As much as I pride myself on being an intensely passionate, self-taught baker, I have to confess to having taken a class or two…
Well… maybe three.
Yeah, I’ll say three, because if I combine all the dessert portions of the cooking classes I’ve taken, then it probably adds up to about that much.
Originally, this recipe came from a beginners’ cooking class I took through the Vancouver School Board.
Chef Helena was an awesome teacher — she taught my class all about different knife cuts, spices, and how to ”season” fruit with salt and lime juice — but, because of costing issues, we had to do all of our baking with margarine. For shame!
Baking with margarine is a cardinal sin for a serious baker… I never, never, never condone it!
Thus I’ve adapted her recipe to use real butter, for flavour, and pure lard, for texture, as well as some sugar and vinegar — no longer ”sinful”, I now I call this pie crust recipe ”perfect” because of its amazing flavour and versatility.
Perfect Pie Crust
*adapted from Chef Helena of Grayson’s Catering
- 2 cups all-purpose flour
- 1 tablespoon white sugar
- 1 teaspoon salt
- 1/3 cup cold butter, cubed
- 1/3 cup cold lard, cubed
- 1 tablespoon white vinegar
- 6 tablespoons cold water
In a large bowl, sift together the flour, sugar, and salt.
Cut the cold butter and lard into 1 cm (1/2 inch) cubes. Drop the cubed butter and cubed lard into the sifted flour mixture.
Using a pastry cutter or two knives, cut the lard and butter into the flour until the it becomes crumbly and no large bits of fat remain.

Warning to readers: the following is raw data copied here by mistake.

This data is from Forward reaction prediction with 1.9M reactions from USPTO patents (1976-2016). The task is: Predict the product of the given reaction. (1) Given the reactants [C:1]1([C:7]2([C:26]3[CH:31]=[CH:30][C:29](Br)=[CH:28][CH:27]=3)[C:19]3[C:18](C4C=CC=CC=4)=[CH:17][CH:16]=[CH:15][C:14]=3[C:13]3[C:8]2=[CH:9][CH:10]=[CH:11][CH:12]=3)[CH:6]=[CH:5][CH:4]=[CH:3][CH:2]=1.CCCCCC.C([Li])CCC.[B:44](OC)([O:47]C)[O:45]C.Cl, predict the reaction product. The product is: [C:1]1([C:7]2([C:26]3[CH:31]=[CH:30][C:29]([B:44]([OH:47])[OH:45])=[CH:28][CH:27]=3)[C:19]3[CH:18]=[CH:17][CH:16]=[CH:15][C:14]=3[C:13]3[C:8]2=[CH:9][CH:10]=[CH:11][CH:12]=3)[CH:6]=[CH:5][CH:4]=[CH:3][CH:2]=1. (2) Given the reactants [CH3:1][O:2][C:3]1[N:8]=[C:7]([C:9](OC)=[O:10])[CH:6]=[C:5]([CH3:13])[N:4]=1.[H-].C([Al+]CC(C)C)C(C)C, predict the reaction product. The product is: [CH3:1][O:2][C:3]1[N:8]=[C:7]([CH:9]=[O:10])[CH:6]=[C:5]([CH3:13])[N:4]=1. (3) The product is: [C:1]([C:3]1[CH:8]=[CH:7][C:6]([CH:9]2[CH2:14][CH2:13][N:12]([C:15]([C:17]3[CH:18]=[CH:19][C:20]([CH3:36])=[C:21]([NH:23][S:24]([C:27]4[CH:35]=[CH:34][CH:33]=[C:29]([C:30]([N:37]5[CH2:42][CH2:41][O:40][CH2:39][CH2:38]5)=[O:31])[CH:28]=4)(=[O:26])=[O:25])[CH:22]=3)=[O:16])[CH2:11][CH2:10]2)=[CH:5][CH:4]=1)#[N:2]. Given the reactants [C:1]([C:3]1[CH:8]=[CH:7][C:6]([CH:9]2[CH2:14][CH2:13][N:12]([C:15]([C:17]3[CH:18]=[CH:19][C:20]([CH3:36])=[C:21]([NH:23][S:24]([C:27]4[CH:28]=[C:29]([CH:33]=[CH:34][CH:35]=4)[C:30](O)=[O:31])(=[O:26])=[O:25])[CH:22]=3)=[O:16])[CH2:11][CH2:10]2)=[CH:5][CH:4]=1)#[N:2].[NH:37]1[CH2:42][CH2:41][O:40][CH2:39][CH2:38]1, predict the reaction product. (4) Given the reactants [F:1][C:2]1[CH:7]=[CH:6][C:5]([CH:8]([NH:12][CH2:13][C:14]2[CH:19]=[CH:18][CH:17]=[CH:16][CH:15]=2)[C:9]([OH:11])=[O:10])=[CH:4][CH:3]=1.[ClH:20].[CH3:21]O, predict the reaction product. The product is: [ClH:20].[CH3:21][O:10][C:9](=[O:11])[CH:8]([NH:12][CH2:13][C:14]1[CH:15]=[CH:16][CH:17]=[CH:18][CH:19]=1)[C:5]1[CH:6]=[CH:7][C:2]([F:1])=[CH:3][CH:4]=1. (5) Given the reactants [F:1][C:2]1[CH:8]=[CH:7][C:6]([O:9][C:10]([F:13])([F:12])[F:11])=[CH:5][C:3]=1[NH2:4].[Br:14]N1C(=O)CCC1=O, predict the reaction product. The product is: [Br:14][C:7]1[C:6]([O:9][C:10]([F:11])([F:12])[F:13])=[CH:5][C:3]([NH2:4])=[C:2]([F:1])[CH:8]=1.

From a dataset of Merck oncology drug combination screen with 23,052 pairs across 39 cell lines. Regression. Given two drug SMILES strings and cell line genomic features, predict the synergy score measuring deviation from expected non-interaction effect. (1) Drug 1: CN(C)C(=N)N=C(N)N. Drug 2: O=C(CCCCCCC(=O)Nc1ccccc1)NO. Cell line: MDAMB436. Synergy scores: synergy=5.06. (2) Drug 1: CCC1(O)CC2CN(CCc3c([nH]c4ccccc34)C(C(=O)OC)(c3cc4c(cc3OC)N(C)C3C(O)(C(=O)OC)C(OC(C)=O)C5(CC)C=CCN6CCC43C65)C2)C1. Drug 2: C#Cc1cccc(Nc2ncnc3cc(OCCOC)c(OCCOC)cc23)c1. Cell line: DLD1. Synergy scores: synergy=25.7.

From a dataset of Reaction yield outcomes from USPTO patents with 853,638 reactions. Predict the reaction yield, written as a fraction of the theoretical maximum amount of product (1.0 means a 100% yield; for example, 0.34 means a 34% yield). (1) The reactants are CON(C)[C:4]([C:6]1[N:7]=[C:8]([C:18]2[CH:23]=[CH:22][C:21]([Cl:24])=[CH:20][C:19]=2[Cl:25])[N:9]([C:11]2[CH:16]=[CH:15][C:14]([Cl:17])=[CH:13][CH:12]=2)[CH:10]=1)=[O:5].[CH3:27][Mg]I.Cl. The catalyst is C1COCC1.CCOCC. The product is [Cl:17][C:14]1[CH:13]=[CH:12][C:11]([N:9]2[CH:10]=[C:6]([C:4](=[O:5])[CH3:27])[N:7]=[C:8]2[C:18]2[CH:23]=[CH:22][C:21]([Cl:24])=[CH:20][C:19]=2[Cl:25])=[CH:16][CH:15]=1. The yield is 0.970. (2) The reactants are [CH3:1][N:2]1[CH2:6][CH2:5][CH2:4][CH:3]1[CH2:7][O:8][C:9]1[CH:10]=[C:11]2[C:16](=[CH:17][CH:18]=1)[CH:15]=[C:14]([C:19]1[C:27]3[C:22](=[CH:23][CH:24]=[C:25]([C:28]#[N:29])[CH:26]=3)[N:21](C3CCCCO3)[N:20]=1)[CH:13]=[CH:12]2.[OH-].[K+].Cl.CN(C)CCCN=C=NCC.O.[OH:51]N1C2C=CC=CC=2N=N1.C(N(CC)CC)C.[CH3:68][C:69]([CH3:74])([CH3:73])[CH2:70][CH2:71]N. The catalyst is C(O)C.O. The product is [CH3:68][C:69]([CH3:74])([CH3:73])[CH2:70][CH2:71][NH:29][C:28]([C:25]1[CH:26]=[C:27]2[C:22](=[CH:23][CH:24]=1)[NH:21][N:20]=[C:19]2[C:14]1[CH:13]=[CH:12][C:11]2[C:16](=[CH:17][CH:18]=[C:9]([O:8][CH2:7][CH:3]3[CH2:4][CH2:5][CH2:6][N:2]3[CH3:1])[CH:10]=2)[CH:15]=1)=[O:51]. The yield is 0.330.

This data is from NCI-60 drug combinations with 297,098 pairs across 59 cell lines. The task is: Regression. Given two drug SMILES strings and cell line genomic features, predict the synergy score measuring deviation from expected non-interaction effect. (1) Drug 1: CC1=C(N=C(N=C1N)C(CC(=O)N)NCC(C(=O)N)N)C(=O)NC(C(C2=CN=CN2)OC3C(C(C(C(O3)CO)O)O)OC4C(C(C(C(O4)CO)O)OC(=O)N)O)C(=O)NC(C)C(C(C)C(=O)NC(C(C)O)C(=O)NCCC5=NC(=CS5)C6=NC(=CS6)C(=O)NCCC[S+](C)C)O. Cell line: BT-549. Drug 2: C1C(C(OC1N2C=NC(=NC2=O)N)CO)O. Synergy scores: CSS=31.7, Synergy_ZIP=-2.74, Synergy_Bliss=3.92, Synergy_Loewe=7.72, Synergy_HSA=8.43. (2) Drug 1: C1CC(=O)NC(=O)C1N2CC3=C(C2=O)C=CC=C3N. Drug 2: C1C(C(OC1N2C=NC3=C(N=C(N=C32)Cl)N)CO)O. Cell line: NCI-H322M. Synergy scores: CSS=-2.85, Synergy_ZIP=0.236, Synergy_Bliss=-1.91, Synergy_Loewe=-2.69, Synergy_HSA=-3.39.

Make sure to scrape the sides and bottom of the bowl to evenly incorporate all of the flour.
Next, mix 1 tablespoon of white vinegar into 6 tablespoons of very, very cold water. Slowly pour the water over the crumb mixture, then use your hands to mix the dough and form it into a ball.
The dough should not be sticky, but it should be easy to make come together — if it isn’t, add another tablespoon or two of cold water.
Shape the pie dough into a disk shape, wrap tightly in clingfilm, and refrigerate for at least 2 hours (or overnight) before using.
Once the dough is thoroughly chilled, roll it out and use it as you please! This recipe should make enough dough for 1 double crusted pie.
So, not only does this dough work beautifully for sweet treats, like pies, toaster pastries, or galettes, but it’s also good for savory foodstuffs, like quiche or empanada.
You can make it a day ahead, or freeze it and keep it for a few weeks.
When using it in recipes, I recommend baking this dough at a minimum temperature of 350°F (or 175°C) and brushing it with a beaten egg to give the finished product a nice, golden brown hue. Yum!